Not only will the zippers be much less likely to snag on 550 cord, but it then allows the user to adjust just how much the compartment will open. That small detail noted, the admin area is still a great organizational zone for smaller and thinner items.

On to the main compartment, it opens up with double zippers as to be expected; in combination with the flap and its top zipper this allows different security levels. The interior is fairly plush offering padding on the majority of the sides and electronic friendly soft materials. 

A tricot-like material is used on the back area to create a sleeve pocket that can be an additional tablet storage zone. Tricot is both soft and velcro compatible. In the middle is a built in padded divider that is great for photo gear uses, however can be folded flat out of the way for those who don't need it. 

The bottom and sides use the same nice quilted soft material as used in the back tablet pocket to play nice with all of your electronics. Finally there are also small sleeve pockets on each side which work for small item stash zones. If curious just what one can get away with storing here, I've seen a 12.5" Dell Elitebook fit inside the main compartment.

As recently mentioned, on the back of the bag a tablet pocket opens up with double zippers and the whole pocket is lined with a soft quilted material. Although the main intent was to fit an ipad, the sizing has some extra room so other similar tablets can fit right on in. 

For those who aren't carrying a tablet, the pocket also certainly makes for a cushy ride for a CCW option. The external back uses the durable rubber-like material again to guard the common contact zones and has a simple velcro webbing loop as a belt loop option. Most of the time users won't use the belt loop, but if you know you are going to be on the run, it really helps out with bag flopping.

Since a shoulder bag, the shoulder strap will of course be doing most of the mounting work. It is tri-glide adjustable and comes with a shoulder pad. It will depend on how tight you need the strap, but sometimes one can use the tri-glide placement to help keep the shoulder pad in the position desired.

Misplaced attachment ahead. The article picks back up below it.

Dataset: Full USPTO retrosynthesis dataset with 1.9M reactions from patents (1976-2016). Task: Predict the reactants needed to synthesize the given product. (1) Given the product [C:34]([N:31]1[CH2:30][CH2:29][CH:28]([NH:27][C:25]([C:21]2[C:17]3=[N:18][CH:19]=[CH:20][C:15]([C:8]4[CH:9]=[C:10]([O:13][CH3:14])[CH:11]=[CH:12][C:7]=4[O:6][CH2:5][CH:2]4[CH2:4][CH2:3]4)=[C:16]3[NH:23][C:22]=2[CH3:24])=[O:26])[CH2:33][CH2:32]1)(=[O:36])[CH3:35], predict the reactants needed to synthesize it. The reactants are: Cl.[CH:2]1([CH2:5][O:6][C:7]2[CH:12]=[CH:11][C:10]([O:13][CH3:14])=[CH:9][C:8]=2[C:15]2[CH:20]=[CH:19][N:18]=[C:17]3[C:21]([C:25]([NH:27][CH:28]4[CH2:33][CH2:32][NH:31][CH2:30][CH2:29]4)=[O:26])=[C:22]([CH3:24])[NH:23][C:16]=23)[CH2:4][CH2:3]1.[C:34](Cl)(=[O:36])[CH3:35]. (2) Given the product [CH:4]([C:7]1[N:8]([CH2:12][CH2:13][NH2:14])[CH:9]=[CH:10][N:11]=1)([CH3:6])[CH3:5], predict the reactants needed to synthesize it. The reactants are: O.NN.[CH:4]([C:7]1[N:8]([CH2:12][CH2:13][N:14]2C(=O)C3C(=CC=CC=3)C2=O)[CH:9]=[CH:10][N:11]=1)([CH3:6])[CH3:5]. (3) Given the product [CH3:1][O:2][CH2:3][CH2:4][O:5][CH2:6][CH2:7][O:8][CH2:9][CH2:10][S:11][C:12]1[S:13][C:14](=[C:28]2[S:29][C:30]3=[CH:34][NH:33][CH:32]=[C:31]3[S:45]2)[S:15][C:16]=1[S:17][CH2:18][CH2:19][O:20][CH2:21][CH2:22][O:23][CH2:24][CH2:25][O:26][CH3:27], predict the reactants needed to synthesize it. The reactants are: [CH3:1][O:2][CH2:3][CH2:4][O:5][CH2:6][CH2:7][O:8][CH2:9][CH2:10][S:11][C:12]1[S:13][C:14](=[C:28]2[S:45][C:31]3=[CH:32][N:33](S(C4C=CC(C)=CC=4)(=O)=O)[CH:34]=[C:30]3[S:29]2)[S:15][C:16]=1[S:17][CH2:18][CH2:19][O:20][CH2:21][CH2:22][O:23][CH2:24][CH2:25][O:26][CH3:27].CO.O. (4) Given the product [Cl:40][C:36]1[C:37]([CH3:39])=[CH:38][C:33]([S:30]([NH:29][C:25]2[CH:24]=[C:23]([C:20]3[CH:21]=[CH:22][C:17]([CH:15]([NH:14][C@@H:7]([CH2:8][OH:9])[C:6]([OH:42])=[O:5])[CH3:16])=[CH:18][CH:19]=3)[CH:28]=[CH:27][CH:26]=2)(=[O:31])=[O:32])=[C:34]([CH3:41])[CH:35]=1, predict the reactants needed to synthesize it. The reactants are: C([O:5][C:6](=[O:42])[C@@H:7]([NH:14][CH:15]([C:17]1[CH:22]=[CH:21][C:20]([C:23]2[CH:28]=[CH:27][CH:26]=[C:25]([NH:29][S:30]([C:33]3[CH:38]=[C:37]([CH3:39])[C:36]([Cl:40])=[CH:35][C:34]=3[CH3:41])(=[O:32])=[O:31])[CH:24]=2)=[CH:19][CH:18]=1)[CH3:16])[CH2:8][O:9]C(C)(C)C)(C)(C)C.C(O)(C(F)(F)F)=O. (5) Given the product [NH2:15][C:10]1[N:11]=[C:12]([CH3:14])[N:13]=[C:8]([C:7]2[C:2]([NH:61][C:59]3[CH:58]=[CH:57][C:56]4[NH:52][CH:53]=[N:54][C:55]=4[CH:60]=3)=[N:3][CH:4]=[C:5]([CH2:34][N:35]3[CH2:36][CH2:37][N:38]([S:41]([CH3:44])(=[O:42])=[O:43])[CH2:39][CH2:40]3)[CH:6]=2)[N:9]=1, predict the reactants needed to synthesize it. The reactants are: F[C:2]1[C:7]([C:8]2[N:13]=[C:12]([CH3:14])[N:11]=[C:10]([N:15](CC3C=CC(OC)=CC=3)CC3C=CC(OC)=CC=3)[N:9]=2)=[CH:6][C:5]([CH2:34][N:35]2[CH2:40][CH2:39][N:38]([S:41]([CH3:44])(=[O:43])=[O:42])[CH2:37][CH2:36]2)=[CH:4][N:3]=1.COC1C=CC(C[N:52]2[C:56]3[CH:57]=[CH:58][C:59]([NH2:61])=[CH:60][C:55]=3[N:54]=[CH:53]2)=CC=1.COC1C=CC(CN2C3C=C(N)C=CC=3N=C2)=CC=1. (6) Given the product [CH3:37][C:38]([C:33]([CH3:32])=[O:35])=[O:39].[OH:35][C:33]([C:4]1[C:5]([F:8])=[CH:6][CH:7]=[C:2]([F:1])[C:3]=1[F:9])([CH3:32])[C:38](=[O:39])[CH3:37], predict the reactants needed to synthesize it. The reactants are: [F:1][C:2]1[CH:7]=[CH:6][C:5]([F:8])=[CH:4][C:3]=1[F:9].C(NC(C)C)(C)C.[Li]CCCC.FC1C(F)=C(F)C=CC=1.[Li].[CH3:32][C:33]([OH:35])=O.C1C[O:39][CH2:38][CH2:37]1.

The strap ends have swivel snap hooks to interface with the D-rings on the pack, 2 up top and 2 on the upper sides allowing some ride customization. A 1" modular cross strap is even included which has a snap hook end and a loop SRB end. Using a modular approach the connection points on both straps offer ambidextrous setup possibilities. Additionally a beefy drag handle is integrated on the top of the flap for quick grabs, the large rubber piece adds both comfort and non-slip qualities.

Not to be forgotten are the side zones. On the right side is a PALS webbing party that also has an integrated sleeve pocket offering some more modular expansion options. With 2 rows x 4 channels this should be plenty of space to add a water bottle pouch or anything similar. 

The left side instead has a double zipper GP pouch and goes with a vertical webbing strip on the exterior to give a more civilian look. For some smaller details there is even a drainage hole and a lash loop on the lower sides. The interior is more straight forward with a sleeve pocket on the back side.

Durability wise the pics you see here were done AFTER about 1 year of use between my girlfriend and I so I think it is fair to say it has held up quite well. She liked to use it more like a civi purse while I had fun filling it with more tac EDC items. 
This also goes to show the Kato can be a very versatile pack overall even though it has some nice specific user features. For those into modern messenger bags, but don't need quite the bulk of full size, the Kato is quite feature rich for its size. 

Being just big enough to be an EDC bag that can hold a tablet, this still seems to be a rare size so I definitely recommend those type of users check it out. From Tactical, to Photo / Electronics, to just misc EDC I think a lot of different folks can put the Kato to good use.

MAIN COMPARTMENT_12.1" L x 9" W x 3.1" D (31 x 23 x 8 cm)
BACK COMPARTMENT_12" L x 9" W x 0.75" D (30.5 x 23 x 2 cm)
MAIN MATERIAL_ DuPont® 1000D Cordura® (500D Camo models)